As we enter 2013, it is customary to make predictions about the upcoming year. However, a New Year’s prediction is never a happy thing when security professionals are involved. The future is always dark, ominous and gloomy.
This year, rather than predicting a gloomy future, I want to wish away some silly things in the world of the present. So, here goes:
1. On Premise DDoS Prevention Appliances / Software
On premise DDoS appliances should go gently away into the night.
They had a good run, back in the good old days of sub gigabit attacks. But today, with 50Gb+ network attacks, what use are they? Not much, even without even going into the question of what it takes to stop application layer DDoS attacks.
2. Dramatic SSL Certificate Alerts
Yes, thank you for the warning dear browser, but if it’s all the same to you I think I’m going to proceed anyway.
And no, I don’t really understand the risks.
How can I? Whenever my browser presents these ominous warnings, they are usually false positives – like expired certificates or a variant of the domain
In fact, I’ve yet to encounter a real attack with invalid/expired certificate. Phishing sites are much more careful than that, and they will have valid shiny certificates no one will prompt you about. So spare me the drama, and please just let me in. If you want to warn me, warn me about slow sites…
3. Gartner’s Magic Quadrant for Application Delivery Controllers
Perhaps the classifications in this report made sense 5 years ago, but they make absolutely no sense today. Up until 2007, Akamai was listed as an Application Delivery Controller, which was just fine by me. But then Gartner decided to limit the ADC report to “on premise” appliances and software only. Why? What’s so special about on-premise solutions, when a CDN shares the same core functionality as an ADC? Cloud services are where things are happening now. Sorry, but this report doesn’t make sense any more.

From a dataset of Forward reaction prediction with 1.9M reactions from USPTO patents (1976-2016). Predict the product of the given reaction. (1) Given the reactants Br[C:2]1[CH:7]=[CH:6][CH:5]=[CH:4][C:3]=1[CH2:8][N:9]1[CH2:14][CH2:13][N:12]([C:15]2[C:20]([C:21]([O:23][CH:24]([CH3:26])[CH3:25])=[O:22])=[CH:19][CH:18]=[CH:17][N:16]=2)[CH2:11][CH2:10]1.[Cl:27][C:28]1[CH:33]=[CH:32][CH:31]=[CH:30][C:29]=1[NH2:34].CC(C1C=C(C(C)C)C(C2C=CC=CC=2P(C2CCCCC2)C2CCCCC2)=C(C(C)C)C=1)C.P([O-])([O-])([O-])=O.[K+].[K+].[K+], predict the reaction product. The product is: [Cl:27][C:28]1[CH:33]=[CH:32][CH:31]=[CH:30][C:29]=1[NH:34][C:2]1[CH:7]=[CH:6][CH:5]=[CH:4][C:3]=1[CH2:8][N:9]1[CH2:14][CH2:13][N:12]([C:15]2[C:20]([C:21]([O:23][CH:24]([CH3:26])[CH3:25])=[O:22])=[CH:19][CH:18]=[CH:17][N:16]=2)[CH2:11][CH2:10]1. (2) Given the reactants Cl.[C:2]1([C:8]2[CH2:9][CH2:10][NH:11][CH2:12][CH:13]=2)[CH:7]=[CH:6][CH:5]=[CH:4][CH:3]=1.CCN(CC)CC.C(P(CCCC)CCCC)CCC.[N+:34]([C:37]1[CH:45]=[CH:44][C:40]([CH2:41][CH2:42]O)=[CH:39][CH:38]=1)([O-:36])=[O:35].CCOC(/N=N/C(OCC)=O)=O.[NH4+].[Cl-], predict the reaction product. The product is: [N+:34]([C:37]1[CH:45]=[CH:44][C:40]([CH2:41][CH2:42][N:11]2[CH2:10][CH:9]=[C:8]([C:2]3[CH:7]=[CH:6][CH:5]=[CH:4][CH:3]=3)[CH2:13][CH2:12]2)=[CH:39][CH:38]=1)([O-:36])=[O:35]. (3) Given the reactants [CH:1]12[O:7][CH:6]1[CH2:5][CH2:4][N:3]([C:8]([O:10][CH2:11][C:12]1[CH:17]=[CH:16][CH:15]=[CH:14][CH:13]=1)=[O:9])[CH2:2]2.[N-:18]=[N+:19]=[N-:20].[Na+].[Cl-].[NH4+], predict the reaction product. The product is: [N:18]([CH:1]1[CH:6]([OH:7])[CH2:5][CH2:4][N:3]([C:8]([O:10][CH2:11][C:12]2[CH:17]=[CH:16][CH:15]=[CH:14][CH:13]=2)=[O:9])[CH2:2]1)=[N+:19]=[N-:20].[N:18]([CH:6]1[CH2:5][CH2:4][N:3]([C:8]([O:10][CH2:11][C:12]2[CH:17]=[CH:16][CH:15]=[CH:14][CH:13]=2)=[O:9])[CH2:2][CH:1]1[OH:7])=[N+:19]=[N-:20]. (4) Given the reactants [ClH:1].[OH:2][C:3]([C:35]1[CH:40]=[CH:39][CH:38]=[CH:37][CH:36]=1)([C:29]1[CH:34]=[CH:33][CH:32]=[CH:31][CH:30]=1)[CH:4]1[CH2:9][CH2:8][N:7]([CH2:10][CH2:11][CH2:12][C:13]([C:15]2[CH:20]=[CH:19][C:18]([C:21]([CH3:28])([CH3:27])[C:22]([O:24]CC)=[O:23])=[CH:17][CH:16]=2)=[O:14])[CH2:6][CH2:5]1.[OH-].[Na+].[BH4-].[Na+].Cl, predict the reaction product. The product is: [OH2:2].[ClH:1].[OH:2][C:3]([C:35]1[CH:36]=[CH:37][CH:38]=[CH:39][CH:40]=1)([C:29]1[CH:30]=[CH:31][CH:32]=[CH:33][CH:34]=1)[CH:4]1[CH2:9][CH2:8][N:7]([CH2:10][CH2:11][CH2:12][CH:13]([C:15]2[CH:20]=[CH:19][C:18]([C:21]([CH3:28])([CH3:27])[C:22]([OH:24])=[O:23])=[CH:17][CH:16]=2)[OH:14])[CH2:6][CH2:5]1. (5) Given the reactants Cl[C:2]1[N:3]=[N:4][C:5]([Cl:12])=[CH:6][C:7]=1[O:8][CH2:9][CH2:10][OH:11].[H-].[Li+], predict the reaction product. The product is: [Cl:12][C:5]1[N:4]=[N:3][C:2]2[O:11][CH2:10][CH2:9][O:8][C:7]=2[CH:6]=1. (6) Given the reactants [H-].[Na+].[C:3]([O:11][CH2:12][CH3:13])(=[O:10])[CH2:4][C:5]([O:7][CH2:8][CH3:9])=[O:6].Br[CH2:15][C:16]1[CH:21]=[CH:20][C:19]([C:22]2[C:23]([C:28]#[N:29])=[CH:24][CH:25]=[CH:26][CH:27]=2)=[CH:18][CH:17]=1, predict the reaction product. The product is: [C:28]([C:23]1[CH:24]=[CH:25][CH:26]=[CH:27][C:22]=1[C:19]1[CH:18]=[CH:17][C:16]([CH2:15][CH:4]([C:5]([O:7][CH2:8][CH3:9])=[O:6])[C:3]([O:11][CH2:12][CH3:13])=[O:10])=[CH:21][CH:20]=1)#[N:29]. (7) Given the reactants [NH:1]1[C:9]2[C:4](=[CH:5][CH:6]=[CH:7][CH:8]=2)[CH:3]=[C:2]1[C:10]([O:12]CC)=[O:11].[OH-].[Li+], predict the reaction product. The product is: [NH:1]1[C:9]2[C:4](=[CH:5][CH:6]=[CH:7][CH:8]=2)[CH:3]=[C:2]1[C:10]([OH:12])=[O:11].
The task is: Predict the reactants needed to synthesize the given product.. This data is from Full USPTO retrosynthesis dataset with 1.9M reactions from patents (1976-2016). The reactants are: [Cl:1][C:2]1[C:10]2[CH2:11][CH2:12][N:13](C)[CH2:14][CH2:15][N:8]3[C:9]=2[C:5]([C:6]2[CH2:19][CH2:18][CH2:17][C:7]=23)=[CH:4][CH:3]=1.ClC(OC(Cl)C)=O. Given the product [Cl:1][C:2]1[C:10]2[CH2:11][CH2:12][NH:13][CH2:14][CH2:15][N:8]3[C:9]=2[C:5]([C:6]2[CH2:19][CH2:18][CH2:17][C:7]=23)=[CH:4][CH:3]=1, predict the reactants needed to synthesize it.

4. Open Source Web Application Firewall Rule Set
Ok, not really. An open source Web Application Firewall is a good idea. An Open Source firewall rule set is silly. Why give hackers not just the information on how to circumvent the protection (there will never 100% protection – ever), but also full access to the means for testing and improving their techniques?
To paraphrase James T. Kirk: The security game is not chess. It’s poker. You don’t win it with an open hand.
5. Doom and Gloom Predictions
2013 is going to be a record year for hacking, and security threats in general. But what about 2014 – worse. 2015? – worse yet. By that token, if a security expert prognosticates 10 years into the future, you’d get something like Earth Abides.
As far as I’m concerned, security experts should start thinking happy thoughts. In 2013, the percentage of hackers out of the overall population will remain roughly the same, though both will grow. The security industry will become even more organized, sophisticated, and will – using the cloud and other cutting edge technology – continue to deliver services and products that protect the general population.
Gur Shatz, Incapsula CEO and Co-Founder
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